A Biolite CampStove review for the UK has been long overdue, as this has been one of the most talked about products in the outdoor community for the past 12 months. With excitement growing of its imminent landing on our fair shores we were lucky enough to receive a sample unit for review and testing this week, something we have been eager to do since last summer.
The BioLite’s appearance is more akin to a high-end gadget than a camping stove, coming in an attractive recycled cardboard box packed with a USB charging cable (for charging the internal battery), firelighters and other bits of supporting material. The unit itself is contained within a soft, black drawstring bag.
Once unpacked, it is incredibly easy to assemble; simply click the two main parts of the stove together (the battery compartment stores inside the canister when not in use) and snap open the legs on the base to provide stability on the ground.
Handily the BioLite CampStove comes with its own firelighters which you can use initially to get the fire started, easily achieved with a lighter or match. Once the fire is going you simply add kindling to gradually build it up, starting with smaller pieces and adding larger pieces as the fire becomes established.
To this end we would recommend having a collection of sticks, twigs and natural fuel choices at the ready prior to ignition. Remember, wet or damp kindling isn’t going to get you great results, so if it bends rather than snaps then it’s probably no good.
Once you have a small stack of dry kindling burning, you can put the fan into action on the low setting. This circulates oxygen inside the stove’s canister causing the wood to burn more efficiently and the heat and flames to intensify. Once fully alight you can ramp up the fan power to high to further increase the intensity. You can charge your Smartphone (or other USB chargeable device) by connecting it to the USB socket housed just below the power button.
When the stove was up and running we performed two simple tests;
- A water boiling test; and
- A phone charging test.
BioLite claim the stove can heat a litre of water in 4.5 minutes, which competes with the majority of commercial camping stoves out there. We used slightly more than a litre of water (0.6 litres was the capacity of the Sigg bottle dispensed twice) and put it in a pan on top of the blazing stove.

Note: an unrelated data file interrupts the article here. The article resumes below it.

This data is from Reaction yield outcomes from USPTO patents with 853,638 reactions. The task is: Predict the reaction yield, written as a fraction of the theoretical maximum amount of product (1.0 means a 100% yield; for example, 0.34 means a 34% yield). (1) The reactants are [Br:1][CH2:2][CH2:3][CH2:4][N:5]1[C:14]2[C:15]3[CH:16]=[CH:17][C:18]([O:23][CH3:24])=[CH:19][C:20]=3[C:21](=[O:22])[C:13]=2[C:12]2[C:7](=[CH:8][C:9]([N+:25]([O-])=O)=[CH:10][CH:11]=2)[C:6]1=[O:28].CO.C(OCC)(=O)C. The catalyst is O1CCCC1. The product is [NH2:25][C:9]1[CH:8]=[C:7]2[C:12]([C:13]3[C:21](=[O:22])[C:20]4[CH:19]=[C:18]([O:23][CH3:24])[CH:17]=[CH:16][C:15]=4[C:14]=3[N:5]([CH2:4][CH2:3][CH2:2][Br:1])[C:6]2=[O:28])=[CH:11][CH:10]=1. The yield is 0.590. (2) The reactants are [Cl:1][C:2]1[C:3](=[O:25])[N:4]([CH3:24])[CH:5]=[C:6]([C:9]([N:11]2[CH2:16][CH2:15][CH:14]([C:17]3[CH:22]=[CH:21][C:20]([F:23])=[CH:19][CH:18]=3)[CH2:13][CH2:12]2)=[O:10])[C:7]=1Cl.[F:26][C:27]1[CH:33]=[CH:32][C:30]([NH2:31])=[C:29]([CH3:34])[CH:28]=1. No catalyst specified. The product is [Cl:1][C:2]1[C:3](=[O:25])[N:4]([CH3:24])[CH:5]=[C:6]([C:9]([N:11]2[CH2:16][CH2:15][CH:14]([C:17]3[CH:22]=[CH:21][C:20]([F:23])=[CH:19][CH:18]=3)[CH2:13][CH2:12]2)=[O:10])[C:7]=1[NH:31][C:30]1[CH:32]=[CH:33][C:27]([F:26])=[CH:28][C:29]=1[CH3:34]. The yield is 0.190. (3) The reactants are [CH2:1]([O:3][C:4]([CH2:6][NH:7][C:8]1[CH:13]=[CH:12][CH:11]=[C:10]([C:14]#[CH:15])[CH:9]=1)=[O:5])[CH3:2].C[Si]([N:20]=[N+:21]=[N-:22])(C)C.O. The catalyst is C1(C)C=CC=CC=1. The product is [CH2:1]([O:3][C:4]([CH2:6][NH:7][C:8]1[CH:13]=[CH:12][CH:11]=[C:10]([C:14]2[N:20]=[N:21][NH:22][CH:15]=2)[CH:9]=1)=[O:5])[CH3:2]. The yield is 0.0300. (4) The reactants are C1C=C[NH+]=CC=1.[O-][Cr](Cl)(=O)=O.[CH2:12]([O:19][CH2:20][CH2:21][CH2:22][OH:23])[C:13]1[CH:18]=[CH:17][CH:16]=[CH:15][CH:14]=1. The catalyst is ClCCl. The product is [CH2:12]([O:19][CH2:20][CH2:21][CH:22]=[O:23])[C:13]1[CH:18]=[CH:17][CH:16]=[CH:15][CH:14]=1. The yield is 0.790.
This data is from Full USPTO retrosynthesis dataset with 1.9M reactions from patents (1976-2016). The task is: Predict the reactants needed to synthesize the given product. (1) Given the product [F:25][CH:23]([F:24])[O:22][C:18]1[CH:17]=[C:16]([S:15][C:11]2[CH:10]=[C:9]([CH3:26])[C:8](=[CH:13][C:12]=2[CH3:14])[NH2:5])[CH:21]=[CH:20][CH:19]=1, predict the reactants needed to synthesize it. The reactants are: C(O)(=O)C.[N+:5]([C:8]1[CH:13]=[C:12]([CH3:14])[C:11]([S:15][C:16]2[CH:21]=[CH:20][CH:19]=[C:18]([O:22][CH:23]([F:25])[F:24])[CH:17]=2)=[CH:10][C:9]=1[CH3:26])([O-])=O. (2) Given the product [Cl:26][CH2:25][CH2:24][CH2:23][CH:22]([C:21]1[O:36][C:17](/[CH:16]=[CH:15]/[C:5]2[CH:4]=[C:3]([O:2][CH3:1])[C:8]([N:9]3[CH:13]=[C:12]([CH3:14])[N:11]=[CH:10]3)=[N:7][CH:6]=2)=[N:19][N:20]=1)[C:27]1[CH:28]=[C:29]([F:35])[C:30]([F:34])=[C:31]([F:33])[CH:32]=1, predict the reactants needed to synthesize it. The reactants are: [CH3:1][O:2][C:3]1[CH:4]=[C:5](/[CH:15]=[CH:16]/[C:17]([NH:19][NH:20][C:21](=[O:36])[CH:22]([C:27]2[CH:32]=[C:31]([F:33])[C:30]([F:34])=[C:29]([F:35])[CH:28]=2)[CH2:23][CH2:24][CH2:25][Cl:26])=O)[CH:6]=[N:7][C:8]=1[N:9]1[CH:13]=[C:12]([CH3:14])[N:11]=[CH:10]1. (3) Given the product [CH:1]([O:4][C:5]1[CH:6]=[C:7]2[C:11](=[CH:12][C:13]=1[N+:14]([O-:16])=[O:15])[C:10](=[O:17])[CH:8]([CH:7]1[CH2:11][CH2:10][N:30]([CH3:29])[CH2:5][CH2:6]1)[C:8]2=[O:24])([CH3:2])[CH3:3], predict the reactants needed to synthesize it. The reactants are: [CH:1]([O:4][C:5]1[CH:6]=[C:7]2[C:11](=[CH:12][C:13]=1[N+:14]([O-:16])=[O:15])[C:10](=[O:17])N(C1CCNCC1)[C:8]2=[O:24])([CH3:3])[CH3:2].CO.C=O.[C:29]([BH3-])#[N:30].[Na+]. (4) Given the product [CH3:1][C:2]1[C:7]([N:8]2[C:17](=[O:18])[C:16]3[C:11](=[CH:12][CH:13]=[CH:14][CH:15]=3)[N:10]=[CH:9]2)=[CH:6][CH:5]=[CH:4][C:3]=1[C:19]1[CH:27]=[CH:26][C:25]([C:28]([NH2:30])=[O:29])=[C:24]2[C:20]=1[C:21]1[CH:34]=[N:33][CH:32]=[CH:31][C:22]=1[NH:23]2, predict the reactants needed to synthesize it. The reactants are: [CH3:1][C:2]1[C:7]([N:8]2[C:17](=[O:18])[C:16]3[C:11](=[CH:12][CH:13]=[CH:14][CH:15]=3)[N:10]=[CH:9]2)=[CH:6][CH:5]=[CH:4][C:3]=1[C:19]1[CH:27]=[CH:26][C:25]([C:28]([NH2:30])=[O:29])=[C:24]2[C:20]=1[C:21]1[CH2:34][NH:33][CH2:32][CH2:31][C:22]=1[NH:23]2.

It took roughly 6.5 minutes to come to the boil, slightly longer than the stated 4.5 minutes. However, in the stoves defence, we used a pretty heavy duty cast iron pan with no lid and 20% more water than quoted in BioLite’s stats. Additionally, when we tested the stove temperatures were below freezing and there was a 25mph+ wind. So, given the circumstances, the stove performed pretty darned well.
When it comes to device charging you will excuse BioLite for not stating exact charge times. Factors such as the intensity of the fire and the battery within your device make it impossible to give precise figures around this. However, BioLite do estimate that an iPhone 4S will gain about 60 minutes of talk time from 20 minutes of charging on the CampStove.
We decided that a fair test would be to see how much the BioLite would charge our iPhone in 30 minutes and were pleasantly surprised with the result. When we plugged it in, the phone had 23% battery, by the time it had finished, the battery sat at 37% charge. So for half an hours charging we got approximately 14% extra battery life.
This is a real string to the BioLite’s bow, giving it an advantage over solar chargers that naturally depend heavily on sunlight, something we saw sadly too little of in the UK last summer. Granted the CampStove isn’t going to give you the same charging ability as plugging into the mains, however it is certainly much better than running out of juice midway through a multi-day trek.
So to conclude our BioLite CampStove review; we really liked it and consider it to be more than just a fad gadget. It is probably one of a very few high-tech gadgets that have left both technophiles and environmentalists purring with excitement. A stove that doesn’t require the use of fossil fuels, needing only natural biomass to work, yet is able to charge your smart phone and other USB chargeable devices. This is certainly something that will engage the green natured amongst us. It may be pricier than many camping stoves on the market, but the fact you will never need to buy gas means it will pay for itself over time. Plus, we can’t think of any other lower priced stove that can charge your Smartphone on the go.
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